“These guys really know how to keep themselves updated and how to build fantastic products. So for us, there is always a need to stay on the curve”.

But does Singapore even need a digital bank?

trust bank singapore fintech festival 2022
Dwaipayan Sadhu, CEO of Trust Bank (extreme left) speaking at Singapore Fintech Festival 2022 / Image Credit: Vulcan Post

Despite banks digitalising themselves, there still exists an “experience deficit”.

Citing an example, Dwaipayan said that although banks are opening up their services digitally, there are still some services that can only be done during opening hours.

With digital banks open 24/7, it provides a definite edge against the traditional banking players.

When we launched two months back, we were very surprised to see that a lot of our customers were actually signing up for our product after 12 midnight. Many of us are watching Netflix shows till midnight anyway, so if you’re awake and have nothing better to do, possibly you’re thinking about the stuff that you didn’t manage to do in the day. So between 12am and 2am actually [recorded] one of our highest application numbers.

So if you are not available at those times, you are losing out on some customers who actually want to bank with you.

– Dwaipayan Sadhu, CEO of Trust Bank

He added that in today’s digitally-driven era, it is impossible for someone to not adopt digital solutions and services one way or another. This signals that the society, as a whole, is getting more receptive towards digitalisation, and this is an optimistic sign for digital banks — that “customers are very willing to try”.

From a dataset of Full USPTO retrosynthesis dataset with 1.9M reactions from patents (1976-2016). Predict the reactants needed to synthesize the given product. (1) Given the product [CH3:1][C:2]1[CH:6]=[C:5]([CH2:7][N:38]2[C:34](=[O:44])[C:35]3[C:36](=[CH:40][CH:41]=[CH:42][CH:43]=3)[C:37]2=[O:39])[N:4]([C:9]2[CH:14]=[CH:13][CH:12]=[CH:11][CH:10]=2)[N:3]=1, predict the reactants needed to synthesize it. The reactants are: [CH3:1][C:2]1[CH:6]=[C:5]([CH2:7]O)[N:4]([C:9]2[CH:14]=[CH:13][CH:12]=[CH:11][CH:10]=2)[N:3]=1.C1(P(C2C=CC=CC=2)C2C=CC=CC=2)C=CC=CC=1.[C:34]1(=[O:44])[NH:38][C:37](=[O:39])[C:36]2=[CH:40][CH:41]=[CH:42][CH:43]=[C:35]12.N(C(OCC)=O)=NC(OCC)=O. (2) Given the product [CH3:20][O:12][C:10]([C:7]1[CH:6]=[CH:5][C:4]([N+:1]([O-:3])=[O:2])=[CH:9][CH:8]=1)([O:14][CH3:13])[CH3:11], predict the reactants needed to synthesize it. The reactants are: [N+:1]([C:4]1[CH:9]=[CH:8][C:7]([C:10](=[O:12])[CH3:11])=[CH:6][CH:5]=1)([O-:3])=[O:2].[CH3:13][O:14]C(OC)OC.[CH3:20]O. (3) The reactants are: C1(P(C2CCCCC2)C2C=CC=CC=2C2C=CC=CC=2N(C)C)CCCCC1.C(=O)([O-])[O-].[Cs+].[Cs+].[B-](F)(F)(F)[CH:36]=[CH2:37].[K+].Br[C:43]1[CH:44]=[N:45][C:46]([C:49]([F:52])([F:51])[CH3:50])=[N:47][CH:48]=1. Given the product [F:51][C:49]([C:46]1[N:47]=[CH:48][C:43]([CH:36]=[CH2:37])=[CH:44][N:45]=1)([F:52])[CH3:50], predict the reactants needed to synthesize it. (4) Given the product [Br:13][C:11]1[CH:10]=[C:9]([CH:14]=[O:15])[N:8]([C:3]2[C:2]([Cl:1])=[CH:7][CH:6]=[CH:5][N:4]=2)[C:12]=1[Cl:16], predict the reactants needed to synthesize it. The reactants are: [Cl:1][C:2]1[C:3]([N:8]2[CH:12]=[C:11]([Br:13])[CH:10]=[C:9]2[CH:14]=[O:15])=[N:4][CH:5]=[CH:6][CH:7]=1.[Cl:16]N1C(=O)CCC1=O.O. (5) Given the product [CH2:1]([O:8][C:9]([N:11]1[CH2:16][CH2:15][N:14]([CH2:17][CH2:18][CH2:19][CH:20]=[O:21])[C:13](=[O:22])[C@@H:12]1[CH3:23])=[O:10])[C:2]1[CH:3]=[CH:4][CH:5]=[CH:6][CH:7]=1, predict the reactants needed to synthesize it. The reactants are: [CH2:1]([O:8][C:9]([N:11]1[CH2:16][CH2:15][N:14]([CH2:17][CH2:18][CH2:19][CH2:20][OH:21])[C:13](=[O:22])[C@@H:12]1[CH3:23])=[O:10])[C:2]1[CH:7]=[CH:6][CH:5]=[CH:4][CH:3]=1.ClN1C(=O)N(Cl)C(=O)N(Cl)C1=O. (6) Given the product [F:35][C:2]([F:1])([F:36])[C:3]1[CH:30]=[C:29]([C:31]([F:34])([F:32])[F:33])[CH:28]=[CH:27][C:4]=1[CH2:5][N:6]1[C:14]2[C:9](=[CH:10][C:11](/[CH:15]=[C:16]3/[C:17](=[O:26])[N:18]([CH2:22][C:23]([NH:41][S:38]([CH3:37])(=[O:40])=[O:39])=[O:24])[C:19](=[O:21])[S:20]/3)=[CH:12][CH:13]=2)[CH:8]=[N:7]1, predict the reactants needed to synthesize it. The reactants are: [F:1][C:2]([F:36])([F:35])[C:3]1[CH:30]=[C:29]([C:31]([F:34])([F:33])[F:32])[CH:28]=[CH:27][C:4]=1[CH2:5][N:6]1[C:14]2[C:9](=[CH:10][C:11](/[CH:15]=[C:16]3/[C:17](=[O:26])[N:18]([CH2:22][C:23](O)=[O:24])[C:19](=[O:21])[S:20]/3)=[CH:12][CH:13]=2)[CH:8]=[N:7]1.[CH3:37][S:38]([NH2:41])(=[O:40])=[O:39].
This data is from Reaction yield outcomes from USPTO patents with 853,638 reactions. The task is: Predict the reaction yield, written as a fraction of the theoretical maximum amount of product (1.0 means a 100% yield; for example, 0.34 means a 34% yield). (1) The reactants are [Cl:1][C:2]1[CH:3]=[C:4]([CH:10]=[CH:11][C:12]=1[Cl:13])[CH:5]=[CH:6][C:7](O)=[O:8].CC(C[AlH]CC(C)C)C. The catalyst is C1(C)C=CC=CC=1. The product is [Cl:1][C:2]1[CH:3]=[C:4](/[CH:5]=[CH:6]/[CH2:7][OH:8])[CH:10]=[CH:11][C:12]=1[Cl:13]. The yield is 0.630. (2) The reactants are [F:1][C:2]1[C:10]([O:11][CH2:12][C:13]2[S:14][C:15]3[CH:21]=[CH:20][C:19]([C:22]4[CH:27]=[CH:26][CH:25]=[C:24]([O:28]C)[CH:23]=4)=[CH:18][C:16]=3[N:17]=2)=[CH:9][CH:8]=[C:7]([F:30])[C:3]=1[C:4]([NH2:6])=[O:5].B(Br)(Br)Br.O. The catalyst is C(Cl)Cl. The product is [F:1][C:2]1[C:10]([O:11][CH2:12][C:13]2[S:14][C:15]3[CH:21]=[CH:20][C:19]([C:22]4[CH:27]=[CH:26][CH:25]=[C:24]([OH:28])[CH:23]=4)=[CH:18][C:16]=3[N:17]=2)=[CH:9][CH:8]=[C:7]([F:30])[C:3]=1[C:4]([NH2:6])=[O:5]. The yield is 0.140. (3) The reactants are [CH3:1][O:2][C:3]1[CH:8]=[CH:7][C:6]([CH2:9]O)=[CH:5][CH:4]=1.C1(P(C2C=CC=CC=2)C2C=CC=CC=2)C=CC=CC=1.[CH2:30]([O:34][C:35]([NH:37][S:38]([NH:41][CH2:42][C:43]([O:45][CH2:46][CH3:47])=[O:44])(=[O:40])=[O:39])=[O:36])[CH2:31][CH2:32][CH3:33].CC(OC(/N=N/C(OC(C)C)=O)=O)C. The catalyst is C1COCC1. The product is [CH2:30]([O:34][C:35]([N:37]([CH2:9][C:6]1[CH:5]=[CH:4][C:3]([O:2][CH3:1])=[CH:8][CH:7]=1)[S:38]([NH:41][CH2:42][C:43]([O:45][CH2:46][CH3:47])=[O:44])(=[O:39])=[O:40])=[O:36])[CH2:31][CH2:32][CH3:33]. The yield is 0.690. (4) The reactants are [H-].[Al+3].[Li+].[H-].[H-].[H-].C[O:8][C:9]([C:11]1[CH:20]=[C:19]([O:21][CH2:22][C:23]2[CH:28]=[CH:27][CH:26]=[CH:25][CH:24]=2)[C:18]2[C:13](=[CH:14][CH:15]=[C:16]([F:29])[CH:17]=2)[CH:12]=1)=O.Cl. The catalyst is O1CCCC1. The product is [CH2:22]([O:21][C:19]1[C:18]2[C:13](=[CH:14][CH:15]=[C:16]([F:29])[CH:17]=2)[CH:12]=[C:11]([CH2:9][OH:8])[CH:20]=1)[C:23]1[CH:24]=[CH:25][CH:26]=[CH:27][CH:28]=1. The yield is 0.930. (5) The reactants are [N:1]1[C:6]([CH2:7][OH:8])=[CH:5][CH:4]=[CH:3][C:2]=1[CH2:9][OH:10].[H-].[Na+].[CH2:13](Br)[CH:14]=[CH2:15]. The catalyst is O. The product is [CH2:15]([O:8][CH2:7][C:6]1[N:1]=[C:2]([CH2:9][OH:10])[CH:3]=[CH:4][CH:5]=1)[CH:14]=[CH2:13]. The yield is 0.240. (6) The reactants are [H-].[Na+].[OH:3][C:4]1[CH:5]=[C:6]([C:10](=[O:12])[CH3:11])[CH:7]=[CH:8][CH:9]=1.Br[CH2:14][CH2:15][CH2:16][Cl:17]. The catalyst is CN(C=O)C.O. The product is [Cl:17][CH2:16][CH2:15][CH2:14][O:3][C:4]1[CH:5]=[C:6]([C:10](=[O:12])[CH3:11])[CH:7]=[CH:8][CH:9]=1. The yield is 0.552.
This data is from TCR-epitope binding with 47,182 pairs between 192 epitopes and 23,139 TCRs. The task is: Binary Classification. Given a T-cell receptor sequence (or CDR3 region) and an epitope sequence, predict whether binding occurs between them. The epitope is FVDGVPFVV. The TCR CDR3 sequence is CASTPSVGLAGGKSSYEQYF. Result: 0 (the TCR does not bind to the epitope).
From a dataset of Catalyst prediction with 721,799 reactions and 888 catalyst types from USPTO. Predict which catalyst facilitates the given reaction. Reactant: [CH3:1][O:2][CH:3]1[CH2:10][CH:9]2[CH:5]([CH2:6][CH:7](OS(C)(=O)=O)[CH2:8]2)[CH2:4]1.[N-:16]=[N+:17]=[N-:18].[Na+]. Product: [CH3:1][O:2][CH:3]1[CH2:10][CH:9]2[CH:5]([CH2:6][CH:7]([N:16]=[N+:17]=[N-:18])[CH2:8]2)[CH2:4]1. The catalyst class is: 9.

As a testament, one particular finding of a recent study revealed that over eight per cent of Singaporeans aged 60 years old and above are using digital banking services.

For Trust Bank, about 10 per cent of their customers fall in the above 65 years old age bracket. This was not something that they initially thought was possible, but it proves that they have successfully attracted a “very diverse set of customers”, which gave them a lot of confidence in building a long-term sustainable model.

And although there were a few digital banks that have launched in the past month, the traction has been quite encouraging.

“In the last two months, we have seen very enthusiastic reception for ourselves. We have 100,000 customers joining us in the first 13 days, and over 300,000 customers in the first two months. This really shows that there is a demand in the market for a very seamless, value-driven product in spite of the presence of other strong digital banking services.”

“The onus is on us to create fantastic experiences and great products, creating real, tangible value that will make the customer choose us as a primary or secondary bank.”

Featured Image Credit: Trust Bank